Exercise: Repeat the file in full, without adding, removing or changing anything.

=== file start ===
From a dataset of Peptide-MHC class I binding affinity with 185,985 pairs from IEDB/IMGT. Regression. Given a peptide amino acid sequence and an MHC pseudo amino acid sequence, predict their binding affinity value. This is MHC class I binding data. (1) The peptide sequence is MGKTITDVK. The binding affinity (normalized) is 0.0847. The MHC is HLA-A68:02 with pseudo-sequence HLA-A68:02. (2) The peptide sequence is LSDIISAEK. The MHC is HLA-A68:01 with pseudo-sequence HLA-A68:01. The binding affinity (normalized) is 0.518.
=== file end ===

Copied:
From a dataset of Peptide-MHC class I binding affinity with 185,985 pairs from IEDB/IMGT. Regression. Given a peptide amino acid sequence and an MHC pseudo amino acid sequence, predict their binding affinity value. This is MHC class I binding data. (1) The peptide sequence is MGKTITDVK. The binding affinity (normalized) is 0.0847. The MHC is HLA-A68:02 with pseudo-sequence HLA-A68:02. (2) The peptide sequence is LSDIISAEK. The MHC is HLA-A68:01 with pseudo-sequence HLA-A68:01. The binding affinity (normalized) is 0.518.